“A practice trip,” I say to Jessica. “You think we need a practice trip before we decide about going to Italy.” Jessica loves to travel, and she spots a possibility for getting two trips instead of one. I don’t like to say she’s devious and manipulative, because I don’t think she actually knows how to be either thing. But she is a child who can keep her eye on the main chance.
“I don’t need a practice trip,” Jessica says. “You need a practice trip.” She could be right. It’s been years since we’ve traveled anywhere more difficult than Disney World, and Disney World isn’t difficult at all. You just break out the checkbook.
“I’ll think about it,” I say, sounding exactly like my parents, a way I swore I’d never be, but what did I know.
“Mom,” she says, and gives me her Teenage Look.
A few days later, I am glancing through my calendar, and I realize that she has two days off school in October, and I haven’t planned any attendant care for her, which means I will have to take some time off work.
“We could go on our practice trip!” she says, when I tell her it’s too late for me to line up Reilly to hang out with her, and I can’t find anyone else on this short notice. I think about it. If I have to take the time off work anyway, maybe we should go on a practice trip. Or maybe I should just get over my aversion to Disney and book our holiday trip there instead. Then I remember the bastards in Anaheim and get mad all over again. Disney isn’t getting any more money out of me until I stop being pissed every time I so much as think the word Disney. It may take a while.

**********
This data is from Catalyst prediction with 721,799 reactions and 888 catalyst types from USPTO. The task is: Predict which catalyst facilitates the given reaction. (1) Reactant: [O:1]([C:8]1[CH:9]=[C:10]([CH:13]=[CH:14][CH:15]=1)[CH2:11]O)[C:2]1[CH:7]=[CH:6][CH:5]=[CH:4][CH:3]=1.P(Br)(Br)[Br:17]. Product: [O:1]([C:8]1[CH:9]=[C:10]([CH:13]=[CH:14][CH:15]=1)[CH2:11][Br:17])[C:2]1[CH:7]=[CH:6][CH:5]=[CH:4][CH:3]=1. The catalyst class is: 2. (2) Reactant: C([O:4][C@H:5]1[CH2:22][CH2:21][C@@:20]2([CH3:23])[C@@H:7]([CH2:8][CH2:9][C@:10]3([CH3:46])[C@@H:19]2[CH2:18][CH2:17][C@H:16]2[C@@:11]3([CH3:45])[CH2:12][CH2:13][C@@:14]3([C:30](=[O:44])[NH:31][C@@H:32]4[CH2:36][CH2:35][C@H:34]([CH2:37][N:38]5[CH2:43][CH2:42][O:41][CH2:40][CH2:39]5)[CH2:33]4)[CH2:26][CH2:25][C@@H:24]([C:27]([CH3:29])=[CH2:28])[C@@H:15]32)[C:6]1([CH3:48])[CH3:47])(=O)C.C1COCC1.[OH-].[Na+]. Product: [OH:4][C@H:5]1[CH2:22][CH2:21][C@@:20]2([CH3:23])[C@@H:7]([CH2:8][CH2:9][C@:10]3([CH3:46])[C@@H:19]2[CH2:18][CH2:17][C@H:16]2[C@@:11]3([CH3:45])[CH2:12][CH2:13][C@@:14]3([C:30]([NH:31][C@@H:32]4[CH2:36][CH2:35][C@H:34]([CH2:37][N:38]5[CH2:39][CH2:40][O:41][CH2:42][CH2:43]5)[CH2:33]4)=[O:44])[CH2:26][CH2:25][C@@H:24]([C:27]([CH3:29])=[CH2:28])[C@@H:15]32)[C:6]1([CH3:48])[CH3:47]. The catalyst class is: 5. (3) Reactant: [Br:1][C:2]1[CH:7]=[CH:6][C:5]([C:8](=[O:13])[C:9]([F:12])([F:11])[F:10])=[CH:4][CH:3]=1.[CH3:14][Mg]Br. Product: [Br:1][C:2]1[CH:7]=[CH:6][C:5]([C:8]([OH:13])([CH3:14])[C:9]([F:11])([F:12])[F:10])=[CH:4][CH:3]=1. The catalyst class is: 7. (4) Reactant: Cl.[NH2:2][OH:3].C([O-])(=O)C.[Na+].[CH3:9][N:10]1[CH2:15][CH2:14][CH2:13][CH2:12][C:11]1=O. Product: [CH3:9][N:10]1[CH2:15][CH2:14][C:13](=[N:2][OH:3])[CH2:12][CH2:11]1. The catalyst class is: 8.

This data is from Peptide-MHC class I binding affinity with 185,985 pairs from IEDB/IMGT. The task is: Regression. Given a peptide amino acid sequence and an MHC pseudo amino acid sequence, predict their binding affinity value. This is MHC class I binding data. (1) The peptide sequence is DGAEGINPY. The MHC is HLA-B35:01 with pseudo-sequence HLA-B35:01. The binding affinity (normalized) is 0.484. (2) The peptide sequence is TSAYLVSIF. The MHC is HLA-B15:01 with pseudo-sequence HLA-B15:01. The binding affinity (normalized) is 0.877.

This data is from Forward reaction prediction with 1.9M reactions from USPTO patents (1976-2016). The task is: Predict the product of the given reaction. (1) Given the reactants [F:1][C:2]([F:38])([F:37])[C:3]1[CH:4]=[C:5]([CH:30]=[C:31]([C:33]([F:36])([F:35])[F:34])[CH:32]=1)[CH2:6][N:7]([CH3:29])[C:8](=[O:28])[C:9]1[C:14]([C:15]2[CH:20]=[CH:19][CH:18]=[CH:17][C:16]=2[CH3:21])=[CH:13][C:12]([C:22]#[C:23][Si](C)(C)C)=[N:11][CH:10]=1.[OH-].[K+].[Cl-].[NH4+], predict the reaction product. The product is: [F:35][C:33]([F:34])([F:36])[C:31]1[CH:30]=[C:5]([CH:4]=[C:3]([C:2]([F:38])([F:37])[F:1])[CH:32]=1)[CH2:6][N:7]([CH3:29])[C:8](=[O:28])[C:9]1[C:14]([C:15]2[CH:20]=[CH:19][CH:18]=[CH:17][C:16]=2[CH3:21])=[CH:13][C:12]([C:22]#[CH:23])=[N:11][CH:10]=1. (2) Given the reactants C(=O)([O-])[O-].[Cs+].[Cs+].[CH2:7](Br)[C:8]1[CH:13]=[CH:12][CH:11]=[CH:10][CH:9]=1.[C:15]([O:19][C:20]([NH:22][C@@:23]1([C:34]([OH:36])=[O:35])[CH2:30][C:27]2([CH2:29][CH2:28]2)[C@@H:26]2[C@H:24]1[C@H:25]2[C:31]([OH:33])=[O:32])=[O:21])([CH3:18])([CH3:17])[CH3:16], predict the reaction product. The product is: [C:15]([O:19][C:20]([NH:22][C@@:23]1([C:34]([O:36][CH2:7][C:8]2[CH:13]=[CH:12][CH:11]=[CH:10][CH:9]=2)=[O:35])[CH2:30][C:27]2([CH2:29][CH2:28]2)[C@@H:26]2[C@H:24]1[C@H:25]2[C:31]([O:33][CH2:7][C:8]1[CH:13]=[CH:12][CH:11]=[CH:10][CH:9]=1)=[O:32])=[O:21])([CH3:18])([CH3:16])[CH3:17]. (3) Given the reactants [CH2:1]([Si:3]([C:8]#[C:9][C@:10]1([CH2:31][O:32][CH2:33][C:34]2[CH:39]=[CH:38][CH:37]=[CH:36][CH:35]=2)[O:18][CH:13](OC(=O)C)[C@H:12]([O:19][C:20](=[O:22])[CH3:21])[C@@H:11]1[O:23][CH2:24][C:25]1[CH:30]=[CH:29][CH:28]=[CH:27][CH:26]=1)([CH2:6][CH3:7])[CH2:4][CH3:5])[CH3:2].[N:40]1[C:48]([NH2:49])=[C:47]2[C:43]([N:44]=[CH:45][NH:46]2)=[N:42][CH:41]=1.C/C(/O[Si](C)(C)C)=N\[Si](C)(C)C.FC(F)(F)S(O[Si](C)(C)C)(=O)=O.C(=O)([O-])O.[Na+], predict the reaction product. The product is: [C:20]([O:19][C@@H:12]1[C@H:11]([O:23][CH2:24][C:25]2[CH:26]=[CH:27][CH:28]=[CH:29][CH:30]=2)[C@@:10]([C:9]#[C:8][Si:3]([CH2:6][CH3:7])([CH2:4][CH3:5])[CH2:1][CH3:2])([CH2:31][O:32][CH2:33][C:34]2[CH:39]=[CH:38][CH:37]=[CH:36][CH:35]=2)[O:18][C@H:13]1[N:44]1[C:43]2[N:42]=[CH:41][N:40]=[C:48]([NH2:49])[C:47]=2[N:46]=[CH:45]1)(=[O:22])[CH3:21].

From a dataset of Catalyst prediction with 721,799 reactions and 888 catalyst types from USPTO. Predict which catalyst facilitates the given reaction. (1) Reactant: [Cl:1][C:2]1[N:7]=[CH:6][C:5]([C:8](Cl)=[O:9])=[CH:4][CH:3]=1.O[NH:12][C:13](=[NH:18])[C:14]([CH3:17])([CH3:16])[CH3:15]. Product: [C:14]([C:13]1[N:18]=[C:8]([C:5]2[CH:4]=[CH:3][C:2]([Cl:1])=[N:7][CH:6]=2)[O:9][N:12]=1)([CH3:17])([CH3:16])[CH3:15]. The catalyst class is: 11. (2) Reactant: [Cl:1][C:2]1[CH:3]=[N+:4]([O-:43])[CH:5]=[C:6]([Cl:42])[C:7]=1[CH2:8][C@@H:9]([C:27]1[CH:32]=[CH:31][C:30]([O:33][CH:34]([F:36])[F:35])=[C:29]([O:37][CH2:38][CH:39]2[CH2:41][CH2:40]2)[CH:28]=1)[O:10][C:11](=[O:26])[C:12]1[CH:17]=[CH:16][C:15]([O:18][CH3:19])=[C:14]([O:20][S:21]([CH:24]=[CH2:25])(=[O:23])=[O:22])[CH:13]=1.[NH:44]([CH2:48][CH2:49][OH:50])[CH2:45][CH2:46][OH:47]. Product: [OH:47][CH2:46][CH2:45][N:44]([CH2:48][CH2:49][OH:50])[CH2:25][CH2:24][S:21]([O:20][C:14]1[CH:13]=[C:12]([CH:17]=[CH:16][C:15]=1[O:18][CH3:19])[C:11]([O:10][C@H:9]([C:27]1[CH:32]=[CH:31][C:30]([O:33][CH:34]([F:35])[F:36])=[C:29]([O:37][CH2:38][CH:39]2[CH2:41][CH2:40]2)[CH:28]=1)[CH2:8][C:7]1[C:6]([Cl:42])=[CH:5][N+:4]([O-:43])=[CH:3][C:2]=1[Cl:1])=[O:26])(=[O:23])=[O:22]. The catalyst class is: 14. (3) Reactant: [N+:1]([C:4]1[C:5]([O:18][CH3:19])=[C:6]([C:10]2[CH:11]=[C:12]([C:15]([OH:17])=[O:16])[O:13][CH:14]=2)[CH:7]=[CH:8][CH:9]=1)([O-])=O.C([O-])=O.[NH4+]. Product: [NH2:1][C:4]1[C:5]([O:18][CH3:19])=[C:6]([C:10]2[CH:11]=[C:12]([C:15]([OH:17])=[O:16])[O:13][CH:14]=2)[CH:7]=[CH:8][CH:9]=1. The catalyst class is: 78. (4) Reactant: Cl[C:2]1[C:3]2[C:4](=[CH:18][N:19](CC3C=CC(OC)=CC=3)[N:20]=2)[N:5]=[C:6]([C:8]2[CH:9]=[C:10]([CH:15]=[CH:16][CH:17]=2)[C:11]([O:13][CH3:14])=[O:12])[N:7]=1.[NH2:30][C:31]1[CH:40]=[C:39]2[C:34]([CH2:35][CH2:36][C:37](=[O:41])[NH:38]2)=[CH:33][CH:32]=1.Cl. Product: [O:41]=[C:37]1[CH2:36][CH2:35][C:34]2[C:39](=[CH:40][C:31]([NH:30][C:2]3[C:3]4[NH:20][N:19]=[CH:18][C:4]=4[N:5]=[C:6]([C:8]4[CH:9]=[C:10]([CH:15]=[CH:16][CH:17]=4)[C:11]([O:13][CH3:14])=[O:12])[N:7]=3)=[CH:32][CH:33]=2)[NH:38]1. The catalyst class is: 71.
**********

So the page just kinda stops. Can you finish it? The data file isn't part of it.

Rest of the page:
I remember we have some Southwest vouchers to use on a domestic flight, and they expire before the end of the year.
“Hmm,” I say. “Where should we go?”
I look up the Southwest route map. No, I do not care to go back to Anaheim. And I have no wish to go to Denver or to Dallas.
“Baltimore,” I say. “You haven’t been to Washington, D.C. in years.”
“I’ve never been to Washington, D.C.”
“You have,” I say. “You just don’t remember it. Do you know about D.C.?”
“We are studying the Constitution in social studies.”
“And Thomas Jefferson and George Washington. George Washington was the first president.”
“And we are learning about the Continental Congress and the Declaration of Independence.”
“So maybe it would be kind of cool to go to D.C.?”
“That is where the White House is. And the Capitol.”
I am amazed that she knows all of this, that she remembered it for more than ten minutes after her teacher told her. It must hold a special fascination for her. It is a laborious process, for Jessica to remember something, and not have it shatter into fragments she cannot piece together. The world is constantly present to her, for there is so little of the past she can recall with any clarity, and I think maybe we should go to Washington after all, to give her something to hang the memories onto, so she can stand where the history she has so painstakingly memorized took place. I would like there to be some things that don’t shatter into pieces. Although it is true that the shards bother me much more than they have ever disturbed her.
“Also the Smithsonian,” I say.
“That is a museum.”
“One museum, Mom.” She thinks museums are ridiculous, and I believe it is because you are expected to look at things there, and she has never really cared about things, except perhaps her princess dolls, and the Lord of the Rings action figures. But even they aren’t things, but stories. I have tried to explain that that is what museums are, storehouses full of stories, but she never believes me. She would rather talk to people, and ask them impertinent questions, which they almost always answer, I don’t know why, and you’re not allowed to talk to people in museums. You are supposed to be quiet. This is very hard for Jessica.
“One museum,” I promise, and we both know I’m lying.